Penguins let late lead slip away, lose Stadium Series game to Flyers
PHILADELPHIA — A rainy mess of a Stadium Series game at Lincoln Financial Field on Saturday night was mostly disastrous for the Pittsburgh Penguins.
Claude Giroux scored with 3 minutes, 1 second left in overtime to give the Philadelphia Flyers a 4-3 victory. The Penguins led by two goals with less than four minutes to play.
The point gained in the standings moved the Penguins into a tie with Carolina for the eighth and final playoff spot in the Eastern Conference. The rest of the news, especially injuries to Brian Dumoulin and Kris Letang, was mostly bad.
Dumoulin suffered a concussion, and Letang is being evaluated for an upper-body injury, coach Mike Sullivan said.
“We battled hard under tough conditions,” goalie Matt Murray said. “Two (defensemen) were down. Our ‘D’ did an unbelievable job all night.”
With the Penguins holding a seemingly safe 3-1 lead with 4 minutes, 20 seconds left, Matt Cullen was called for slashing.
The Flyers scored on the power play with the goalie pulled. James Van Riemsdyk cleaned up a loose puck in the crease with 3:04 to play.
The Flyers tied the score with 19.7 seconds to go. Off an offensive-zone faceoff, Jakub Voracek tracked down a puck in the corner and fired a bad-angle shot that slipped past Murray.
“Most of that was on me,” Murray said. “I feel like (expletive) for that last one.”
Sullivan largely backed his goalie after the game.
“Obviously, we’d like to see him bring a little more consistency to his game,” Sullivan said. “It’s going to help us down the stretch here. But Matt’s a very good goalie, and we believe in him.”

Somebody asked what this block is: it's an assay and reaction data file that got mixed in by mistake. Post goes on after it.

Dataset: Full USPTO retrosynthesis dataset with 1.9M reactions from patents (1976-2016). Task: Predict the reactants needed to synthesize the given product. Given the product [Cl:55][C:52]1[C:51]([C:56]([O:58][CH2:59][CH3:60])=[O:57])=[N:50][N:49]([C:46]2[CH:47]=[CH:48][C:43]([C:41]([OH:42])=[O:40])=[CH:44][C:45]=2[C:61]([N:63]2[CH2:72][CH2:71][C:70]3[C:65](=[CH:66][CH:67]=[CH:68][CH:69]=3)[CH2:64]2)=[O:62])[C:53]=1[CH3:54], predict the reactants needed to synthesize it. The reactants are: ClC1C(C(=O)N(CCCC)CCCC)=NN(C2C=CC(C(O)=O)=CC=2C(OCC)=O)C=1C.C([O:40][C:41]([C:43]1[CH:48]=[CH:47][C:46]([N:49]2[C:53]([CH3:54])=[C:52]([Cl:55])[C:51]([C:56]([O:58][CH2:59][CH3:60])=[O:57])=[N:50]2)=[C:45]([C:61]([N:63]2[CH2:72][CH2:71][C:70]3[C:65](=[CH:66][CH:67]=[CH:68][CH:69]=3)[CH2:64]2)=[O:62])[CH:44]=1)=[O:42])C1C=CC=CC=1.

With Dumoulin and Letang injured on the same play late in the first period, Justin Schultz, Jack Johnson, Marcus Petterson and Chad Ruhwedel carried a heavy ice-time load in a game played in steady but generally light rain in front of an announced crowd of 69,620.
With less than four minutes left in the first, Dumoulin was drilled by a Wayne Simmonds hit after keeping a puck in at the left point. Simmonds drove his shoulder into Dumoulin’s chin, leaving the Penguins defenseman motionless on the ice for a few minutes. He eventually skated off on his own.
Simmonds was not penalized for the hit.
Letang immediately accosted Simmonds afterwards, and in the scrum that followed, he was tackled to the ice by Philadelphia’s Shayne Gostisbehere. Letang also left the ice for medical attention and did not return.
That left the Penguins playing with just four defensemen for the final 43 minutes, 37 seconds of the game.
“I wouldn’t use (fatigue) as an excuse,” Johnson said. “I felt fine at the end of the game. The worst part is we lost two good players.”
Despite that obvious disadvantage, the Penguins took a 2-1 lead in the second period.
Ten minutes in, Schultz wound up and fired a hard shot from the center point, tumbling to the ice as it left his stick. The puck bounced hard off the end boards back out to Schultz, who had regained his vertical base in the right faceoff circle. He shot in under the crossbar to push the Penguins ahead.
Less than seven minutes into the third period, the Penguins made it 3-1. Evgeni Malkin and Phil Kessel skated across the blue line two on two. Malkin’s shot from the high slot hit the glove of Brian Elliott, popped high in the air and banked in off the goalie’s skate.
Sidney Crosby, as he often does when playing in Philadelphia, tormented the crowd by scoring the first goal of the game about eight minutes in.
The Flyers couldn’t connect on a defensive-zone pass from Travis Sanheim to Jakub Voracek, and Letang stepped up to knock the loose puck toward the slot. Crosby gathered it and beat Elliott with a forehand-backhand move.
“It’s coming down pretty good, but you know, with a lead, that would usually work to your advantage with rolling pucks and things like that,” Crosby said. “Unfortunately, we gave them some life there and they took advantage of it.”
Jonathan Bombulie is a Tribune-Review staff writer. You can contact Jonathan by email at firstname.lastname@example.org or via Twitter .